Design is complex and messy, it has a lot of facets. There are very few self-taught designers with the range of design skills required to really lead this field. I’d like to see more designers with a knowledge and understanding of design history and its impact upon our profession. Design is about much, much more than choosing the right ‘font-family’ or the judicious use of ‘border-radius’, I’d like to see those fighting the ‘must understand code’ battle fighting the ‘must understand design’ battle.
4) You recently posted an article, which spread rapidly via Twitter, regarding your struggle with depression. Many of your colleagues felt this was a brave move. What motivated you to do that?
150 days ago I tried to commit suicide. I had painted myself into a corner by taking on too many projects in some kind of misguided effort to ‘prove myself’. I, like many others I’m sure, was suffering from a high level of ‘status anxiety’ (http://alaindebotton.com/status/), worrying about whether or not my work was good enough (whatever that is and, however, one measures that) and what others’ perception of me was. As the philosopher Alain de Boton puts it:
‘Status Anxiety‘ is a book about an almost universal anxiety that rarely gets mentioned directly: an anxiety about what others think of us; about whether we’re judged a success or a failure, a winner or a loser.
I had reached rock bottom and I took the only way out I could see. Thankfully through the support of my wife (a very talented silversmith), my children and my friends, I made it out the other side.
I hoped that sharing some of my experiences would help to open up a dialogue around this often hidden topic and, in so doing, offer others hope that they are not alone. I hope my post – A Non-Graceful Shutdown – will act as a form of ‘View Source’ to this problem.
5) Do you think there is a connection between depression and the web industry (particularly freelancers) and if so, what do you think could be done to address the issue?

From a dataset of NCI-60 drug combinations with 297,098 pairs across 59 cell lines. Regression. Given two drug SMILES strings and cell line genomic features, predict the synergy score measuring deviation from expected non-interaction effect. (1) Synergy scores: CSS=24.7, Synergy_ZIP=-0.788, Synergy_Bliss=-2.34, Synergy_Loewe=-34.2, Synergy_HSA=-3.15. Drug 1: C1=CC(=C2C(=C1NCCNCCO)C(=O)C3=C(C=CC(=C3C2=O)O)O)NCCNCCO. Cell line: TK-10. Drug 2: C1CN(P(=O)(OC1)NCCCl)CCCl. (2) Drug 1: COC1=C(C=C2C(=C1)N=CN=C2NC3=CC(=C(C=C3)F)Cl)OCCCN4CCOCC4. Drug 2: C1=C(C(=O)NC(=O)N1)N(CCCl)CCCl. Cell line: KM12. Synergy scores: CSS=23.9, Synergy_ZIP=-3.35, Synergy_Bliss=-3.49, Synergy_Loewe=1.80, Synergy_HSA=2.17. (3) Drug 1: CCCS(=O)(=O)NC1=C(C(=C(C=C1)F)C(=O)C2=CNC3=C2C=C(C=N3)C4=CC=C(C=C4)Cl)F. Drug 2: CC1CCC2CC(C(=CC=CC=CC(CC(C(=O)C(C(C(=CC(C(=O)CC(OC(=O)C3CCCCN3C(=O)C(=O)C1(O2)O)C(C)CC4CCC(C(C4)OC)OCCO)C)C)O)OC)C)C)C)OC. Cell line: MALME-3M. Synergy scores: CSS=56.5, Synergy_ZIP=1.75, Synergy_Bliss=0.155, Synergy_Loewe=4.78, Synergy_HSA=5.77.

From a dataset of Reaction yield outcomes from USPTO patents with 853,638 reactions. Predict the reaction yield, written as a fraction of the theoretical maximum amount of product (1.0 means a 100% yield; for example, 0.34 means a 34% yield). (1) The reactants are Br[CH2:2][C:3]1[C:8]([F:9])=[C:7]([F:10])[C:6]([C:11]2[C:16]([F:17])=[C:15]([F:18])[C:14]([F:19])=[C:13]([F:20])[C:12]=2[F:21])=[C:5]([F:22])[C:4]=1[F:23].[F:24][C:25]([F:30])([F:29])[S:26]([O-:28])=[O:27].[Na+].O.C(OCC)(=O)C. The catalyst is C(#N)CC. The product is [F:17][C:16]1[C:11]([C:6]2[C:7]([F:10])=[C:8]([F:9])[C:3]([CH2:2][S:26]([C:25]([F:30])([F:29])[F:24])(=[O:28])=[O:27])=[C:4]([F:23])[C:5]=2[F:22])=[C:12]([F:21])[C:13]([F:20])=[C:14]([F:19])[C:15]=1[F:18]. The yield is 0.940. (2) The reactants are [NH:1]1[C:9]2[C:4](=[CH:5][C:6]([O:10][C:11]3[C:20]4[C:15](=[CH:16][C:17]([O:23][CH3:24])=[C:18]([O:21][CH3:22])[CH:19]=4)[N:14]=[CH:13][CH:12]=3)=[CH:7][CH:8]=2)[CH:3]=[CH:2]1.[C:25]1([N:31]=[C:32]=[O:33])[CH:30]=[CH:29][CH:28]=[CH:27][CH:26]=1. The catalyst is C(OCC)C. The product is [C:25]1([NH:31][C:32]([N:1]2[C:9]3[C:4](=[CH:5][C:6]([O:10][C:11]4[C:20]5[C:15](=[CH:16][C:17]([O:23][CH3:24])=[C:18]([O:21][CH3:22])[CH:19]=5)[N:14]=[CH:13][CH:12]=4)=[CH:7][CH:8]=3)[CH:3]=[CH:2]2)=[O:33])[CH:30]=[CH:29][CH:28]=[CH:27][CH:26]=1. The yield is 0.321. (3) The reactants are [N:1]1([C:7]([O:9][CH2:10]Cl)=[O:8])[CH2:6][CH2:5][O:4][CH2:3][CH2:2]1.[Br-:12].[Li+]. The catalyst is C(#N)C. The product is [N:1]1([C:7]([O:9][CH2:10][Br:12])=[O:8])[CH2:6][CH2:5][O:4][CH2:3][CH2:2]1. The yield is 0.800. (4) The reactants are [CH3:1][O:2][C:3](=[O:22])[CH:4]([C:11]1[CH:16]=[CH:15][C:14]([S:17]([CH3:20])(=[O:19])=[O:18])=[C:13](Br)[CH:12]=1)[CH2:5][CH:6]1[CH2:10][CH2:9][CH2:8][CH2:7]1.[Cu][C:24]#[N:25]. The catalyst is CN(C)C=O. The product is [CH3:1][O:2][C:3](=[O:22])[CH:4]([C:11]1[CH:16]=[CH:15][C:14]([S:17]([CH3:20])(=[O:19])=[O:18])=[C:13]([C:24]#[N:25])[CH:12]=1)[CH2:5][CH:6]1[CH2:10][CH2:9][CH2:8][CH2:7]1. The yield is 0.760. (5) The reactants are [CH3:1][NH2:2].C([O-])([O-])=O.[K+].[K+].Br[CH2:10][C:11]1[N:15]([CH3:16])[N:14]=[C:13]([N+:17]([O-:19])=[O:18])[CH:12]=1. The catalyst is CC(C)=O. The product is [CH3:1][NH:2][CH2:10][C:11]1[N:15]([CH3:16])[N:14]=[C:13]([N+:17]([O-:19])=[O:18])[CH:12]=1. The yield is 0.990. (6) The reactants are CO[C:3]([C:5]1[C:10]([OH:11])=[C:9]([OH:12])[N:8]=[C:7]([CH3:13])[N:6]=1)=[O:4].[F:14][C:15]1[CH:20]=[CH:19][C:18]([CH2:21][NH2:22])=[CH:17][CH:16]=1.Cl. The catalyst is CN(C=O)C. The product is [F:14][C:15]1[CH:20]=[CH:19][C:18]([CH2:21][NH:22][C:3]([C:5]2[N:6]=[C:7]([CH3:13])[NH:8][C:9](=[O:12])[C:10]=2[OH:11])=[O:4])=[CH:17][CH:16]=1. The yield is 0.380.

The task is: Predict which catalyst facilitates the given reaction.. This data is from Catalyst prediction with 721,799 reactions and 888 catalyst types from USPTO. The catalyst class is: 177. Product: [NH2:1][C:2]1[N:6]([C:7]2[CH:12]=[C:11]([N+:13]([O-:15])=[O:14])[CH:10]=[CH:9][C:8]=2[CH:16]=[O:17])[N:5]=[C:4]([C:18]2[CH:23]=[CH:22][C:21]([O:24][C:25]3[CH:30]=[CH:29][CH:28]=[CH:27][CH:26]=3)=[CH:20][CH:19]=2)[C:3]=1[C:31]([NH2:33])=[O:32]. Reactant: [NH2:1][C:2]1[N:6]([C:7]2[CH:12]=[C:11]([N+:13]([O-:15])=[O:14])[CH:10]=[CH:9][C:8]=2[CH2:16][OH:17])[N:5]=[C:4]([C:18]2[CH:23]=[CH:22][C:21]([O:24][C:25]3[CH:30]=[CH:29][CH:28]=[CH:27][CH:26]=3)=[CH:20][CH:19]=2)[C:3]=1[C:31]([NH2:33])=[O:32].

Since writing and speaking publicly about this topic I’ve been overwhelmed by the widespread nature of depression and anxiety that surrounds our industry. Many people suffer these feelings. I’ve been surprised by the number of highly talented individuals who feel similarly, clearly there’s an issue.
I don’t have all the answers (I don’t have many, like everyone I’m learning every day). I believe, however, that our industry – more than any other I’ve worked in – has the strongest bonds of community I’ve experienced. We can leverage that community to do more to support each other, not least for freelancers or remote workers, who can often suffer from feelings of isolation or loneliness.
6) Looking ahead, what excites you most about the future of web design?
The erosion of the artificial boundaries between offline and online worlds excites me greatly. Products like BERG’s Little Printer fascinate me for the opportunities they offer to deliver the web in interesting new ways. I started Glyph, the world’s most compact typography journal, to explore the opportunities that publishing on-the-fly to paper offers (and, of course, as an excuse to buy a Little Printer).
Nicholas Negroponte wrote many years ago about the evolution from a world of atoms to bits in his excellent, and still very relevant, Being Digital. Bringing the world of atoms and bits together offers huge, untapped opportunities that I’m eager to explore further.
7) What are your plans for 2014?
2014 is the year I leave the band and, once again, pursue a solo career. I’ve had a thoroughly enjoyable time as one half of The Standardistas, but my focus is shifting and widening out to encompass design in all its forms. I’m interested in where design is heading and I’m eager to write and speak about that more.
I’m in the process of writing, solo, for a number of publications including 8 Faces and Offscreen, and I’ve just complete a chapter for Smashing Book #4. In addition to this I’ll be launching the first of theTiny Books shortly, the result of a collaboration with the hugely talented Paddy Donnelly (who is, strangely enough, one of my many graduates).
8) Finally, if you could give one piece of advice to anyone thinking about having a career in the web, what would it be?
Follow your passion. Roll up your sleeves and learn, you’re in one of the most sharing (and caring) industries I’ve ever known.
Shoot for the stars, you might just reach the moon.
This article was originally posted October 2013.